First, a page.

“This is a totally deliberate tactic. They have a clear order to do absolutely everything to make the humanitarian catastrophe in Ukrainian cities an ‘argument’ for Ukrainians to cooperate with the occupiers,” he said. “This is a war crime. They will be held accountable for this. 100%.”
Mar 18, 3:36 pm
Biden, Xi hold 1st call in months
President Joe Biden held a video call with Chinese President Xi Jinping for one hour and 50 minutes on Friday, marking the first time the two leaders spoke since November.
The White House readout of the call doesn’t say whether the conversation was constructive or not, but the White House said Biden made clear the “implications and consequences” if China aligns with Russia and provides them “material support.”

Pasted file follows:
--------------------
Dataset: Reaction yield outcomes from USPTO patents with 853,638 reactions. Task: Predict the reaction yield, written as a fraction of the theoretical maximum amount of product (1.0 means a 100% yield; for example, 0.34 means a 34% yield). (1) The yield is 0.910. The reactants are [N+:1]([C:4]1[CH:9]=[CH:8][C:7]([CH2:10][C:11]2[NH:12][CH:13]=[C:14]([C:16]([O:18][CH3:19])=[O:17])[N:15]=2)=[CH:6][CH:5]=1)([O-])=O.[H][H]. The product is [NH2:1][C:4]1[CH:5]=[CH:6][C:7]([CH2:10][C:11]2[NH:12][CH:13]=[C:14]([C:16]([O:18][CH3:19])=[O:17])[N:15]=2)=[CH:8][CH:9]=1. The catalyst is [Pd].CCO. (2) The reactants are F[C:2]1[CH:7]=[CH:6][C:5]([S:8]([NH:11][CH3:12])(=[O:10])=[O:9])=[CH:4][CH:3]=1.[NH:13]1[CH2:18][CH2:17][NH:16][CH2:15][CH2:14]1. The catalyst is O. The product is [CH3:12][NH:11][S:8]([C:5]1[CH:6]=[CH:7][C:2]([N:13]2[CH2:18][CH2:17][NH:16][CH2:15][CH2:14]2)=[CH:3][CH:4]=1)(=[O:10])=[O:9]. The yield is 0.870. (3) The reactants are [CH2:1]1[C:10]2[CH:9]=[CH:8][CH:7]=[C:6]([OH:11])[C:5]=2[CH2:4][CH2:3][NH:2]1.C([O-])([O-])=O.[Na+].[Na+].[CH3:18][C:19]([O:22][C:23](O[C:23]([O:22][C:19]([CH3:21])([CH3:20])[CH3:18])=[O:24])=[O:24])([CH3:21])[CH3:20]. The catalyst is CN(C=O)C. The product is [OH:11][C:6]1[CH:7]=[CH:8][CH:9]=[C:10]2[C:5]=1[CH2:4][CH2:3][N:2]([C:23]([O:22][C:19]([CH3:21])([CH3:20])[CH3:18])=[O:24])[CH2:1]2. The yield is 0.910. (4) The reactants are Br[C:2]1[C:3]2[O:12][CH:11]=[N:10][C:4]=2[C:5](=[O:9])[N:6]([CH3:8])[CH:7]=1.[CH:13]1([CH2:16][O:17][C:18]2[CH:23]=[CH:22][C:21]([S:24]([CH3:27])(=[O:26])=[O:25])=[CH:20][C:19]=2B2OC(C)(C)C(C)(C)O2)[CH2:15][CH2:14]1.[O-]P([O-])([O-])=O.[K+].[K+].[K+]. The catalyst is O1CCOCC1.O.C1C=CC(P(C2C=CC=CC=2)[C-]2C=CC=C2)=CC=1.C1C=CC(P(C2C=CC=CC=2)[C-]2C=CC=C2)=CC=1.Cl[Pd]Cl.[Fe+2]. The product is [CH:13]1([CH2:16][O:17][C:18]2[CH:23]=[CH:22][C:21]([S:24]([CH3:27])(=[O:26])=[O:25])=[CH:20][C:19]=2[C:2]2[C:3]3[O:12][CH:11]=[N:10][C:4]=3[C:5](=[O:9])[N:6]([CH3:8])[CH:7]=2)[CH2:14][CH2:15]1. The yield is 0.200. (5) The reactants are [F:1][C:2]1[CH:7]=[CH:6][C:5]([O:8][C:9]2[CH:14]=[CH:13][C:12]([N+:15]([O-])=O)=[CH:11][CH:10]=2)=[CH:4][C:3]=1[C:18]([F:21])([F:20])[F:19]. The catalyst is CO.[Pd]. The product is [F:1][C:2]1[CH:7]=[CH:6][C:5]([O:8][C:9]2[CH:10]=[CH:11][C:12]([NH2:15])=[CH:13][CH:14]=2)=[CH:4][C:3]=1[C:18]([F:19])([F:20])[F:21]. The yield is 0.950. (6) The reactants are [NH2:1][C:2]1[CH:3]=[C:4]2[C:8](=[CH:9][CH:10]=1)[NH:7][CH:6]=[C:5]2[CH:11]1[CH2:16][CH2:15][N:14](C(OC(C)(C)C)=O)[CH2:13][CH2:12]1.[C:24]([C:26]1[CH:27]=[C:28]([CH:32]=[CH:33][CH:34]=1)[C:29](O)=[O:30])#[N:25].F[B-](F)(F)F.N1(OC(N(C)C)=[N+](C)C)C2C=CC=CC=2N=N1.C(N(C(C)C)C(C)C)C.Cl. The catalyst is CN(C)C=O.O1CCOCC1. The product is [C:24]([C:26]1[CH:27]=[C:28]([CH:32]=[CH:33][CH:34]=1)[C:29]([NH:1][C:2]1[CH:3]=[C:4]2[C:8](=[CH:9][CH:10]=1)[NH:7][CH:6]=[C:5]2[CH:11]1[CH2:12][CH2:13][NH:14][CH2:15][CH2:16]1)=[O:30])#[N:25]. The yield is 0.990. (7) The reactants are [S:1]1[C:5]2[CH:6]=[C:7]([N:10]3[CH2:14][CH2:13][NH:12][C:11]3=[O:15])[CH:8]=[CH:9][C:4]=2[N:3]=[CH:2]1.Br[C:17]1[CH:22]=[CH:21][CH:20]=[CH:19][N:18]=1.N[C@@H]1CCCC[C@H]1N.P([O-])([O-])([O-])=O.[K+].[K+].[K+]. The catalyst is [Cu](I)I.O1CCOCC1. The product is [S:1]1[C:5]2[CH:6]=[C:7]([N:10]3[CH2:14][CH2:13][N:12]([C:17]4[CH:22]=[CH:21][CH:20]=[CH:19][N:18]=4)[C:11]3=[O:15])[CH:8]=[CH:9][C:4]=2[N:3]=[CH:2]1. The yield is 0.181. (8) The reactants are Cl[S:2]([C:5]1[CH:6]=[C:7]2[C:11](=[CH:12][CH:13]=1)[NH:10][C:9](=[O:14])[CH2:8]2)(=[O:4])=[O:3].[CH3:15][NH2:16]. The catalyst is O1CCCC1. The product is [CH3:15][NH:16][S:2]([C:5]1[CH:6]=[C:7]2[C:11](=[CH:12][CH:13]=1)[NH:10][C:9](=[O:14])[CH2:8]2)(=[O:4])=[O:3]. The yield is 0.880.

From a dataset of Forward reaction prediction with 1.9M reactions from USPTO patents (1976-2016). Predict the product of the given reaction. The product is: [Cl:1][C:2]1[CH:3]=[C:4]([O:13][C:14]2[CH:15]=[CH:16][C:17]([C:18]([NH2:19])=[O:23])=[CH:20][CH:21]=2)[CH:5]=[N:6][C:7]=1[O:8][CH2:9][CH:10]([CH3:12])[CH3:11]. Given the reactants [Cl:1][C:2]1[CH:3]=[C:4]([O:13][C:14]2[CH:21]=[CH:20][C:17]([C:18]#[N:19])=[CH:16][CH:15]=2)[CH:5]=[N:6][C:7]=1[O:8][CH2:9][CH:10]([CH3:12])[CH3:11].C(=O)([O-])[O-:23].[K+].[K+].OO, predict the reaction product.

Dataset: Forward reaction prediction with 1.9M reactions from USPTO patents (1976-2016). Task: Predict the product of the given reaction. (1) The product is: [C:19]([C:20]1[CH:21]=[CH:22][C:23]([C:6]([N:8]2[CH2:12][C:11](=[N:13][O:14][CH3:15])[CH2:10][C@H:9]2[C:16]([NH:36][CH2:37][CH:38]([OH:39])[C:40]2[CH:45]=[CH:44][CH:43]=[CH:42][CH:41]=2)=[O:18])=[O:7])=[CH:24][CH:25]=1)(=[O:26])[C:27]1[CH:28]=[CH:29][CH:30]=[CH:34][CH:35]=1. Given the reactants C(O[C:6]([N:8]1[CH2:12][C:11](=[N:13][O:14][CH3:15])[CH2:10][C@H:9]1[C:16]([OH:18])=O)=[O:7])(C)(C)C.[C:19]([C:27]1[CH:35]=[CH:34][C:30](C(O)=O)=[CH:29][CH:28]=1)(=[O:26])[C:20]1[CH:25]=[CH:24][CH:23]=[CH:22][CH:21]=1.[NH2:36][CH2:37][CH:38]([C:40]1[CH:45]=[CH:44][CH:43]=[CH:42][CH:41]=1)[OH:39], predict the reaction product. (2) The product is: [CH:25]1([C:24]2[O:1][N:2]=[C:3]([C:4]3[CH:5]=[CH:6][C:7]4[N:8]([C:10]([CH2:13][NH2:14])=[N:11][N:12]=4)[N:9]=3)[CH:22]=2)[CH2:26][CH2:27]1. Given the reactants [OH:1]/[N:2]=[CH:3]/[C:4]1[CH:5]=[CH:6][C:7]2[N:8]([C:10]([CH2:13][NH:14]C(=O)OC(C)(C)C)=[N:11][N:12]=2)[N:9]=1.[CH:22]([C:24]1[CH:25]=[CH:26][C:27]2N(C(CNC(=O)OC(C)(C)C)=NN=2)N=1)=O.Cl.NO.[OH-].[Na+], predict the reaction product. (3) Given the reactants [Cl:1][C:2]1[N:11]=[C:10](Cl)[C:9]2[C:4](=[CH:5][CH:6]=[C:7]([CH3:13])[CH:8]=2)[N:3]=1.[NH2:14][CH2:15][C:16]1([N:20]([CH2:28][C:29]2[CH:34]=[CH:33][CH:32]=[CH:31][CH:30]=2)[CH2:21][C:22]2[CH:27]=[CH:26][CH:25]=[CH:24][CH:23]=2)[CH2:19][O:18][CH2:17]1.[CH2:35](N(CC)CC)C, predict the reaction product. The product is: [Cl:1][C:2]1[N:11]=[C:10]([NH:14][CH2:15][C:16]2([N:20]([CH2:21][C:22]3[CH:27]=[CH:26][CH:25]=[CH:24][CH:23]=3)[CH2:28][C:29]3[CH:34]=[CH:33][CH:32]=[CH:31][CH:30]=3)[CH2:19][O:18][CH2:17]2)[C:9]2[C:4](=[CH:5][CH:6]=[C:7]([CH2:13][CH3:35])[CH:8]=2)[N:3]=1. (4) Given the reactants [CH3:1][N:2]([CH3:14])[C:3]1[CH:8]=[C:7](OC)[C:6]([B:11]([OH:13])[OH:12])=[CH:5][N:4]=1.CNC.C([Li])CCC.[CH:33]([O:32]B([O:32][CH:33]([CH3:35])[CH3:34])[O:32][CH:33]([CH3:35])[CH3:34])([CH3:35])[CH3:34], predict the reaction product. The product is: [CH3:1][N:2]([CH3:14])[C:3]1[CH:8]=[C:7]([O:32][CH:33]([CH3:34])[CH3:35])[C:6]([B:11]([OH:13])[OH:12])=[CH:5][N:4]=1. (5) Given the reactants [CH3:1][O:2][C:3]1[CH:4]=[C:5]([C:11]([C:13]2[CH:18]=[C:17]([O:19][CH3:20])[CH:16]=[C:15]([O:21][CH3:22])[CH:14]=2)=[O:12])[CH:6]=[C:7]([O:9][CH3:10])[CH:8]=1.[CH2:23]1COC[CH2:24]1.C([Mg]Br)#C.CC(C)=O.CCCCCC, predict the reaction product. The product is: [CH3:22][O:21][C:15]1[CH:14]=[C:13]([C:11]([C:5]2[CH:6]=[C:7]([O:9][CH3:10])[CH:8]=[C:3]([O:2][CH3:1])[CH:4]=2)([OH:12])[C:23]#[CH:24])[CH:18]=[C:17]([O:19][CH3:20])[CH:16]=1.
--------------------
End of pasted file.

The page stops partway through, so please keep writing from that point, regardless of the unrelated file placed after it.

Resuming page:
China’s readout of the call said China supports negotiations but passes the buck to the U.S. and NATO to “conduct dialogue with Russia to solve the crux of the Ukraine crisis and resolve the security concerns of both Russia and Ukraine.”
The call was “direct,” “substantive” and “detailed,” according to a senior administration official.
The official said Biden “really wasn’t making specific requests of China” on the call and instead was “laying out his assessment of the situation, what he thinks makes sense, and the implications of certain actions.”
The official said that the call was “less about coming away with a particular view out of conversation today and more about making sure, again, that they were able to really have that direct candidate and detailed and very substantive conversation at the leader level.”
Mar 18, 2:53 pm
Macron speaks to Putin about Mariupol
French President Emmanuel Macron spoke with Russian President Vladimir Putin on the phone Friday, sharing “his extreme concern” about Russian attacks on the besieged city of Mariupol, the Élysée said.
Macron “asked him for concrete and verifiable measures to lift the siege of Mariupol, humanitarian access and an immediate ceasefire,” the Élysée said.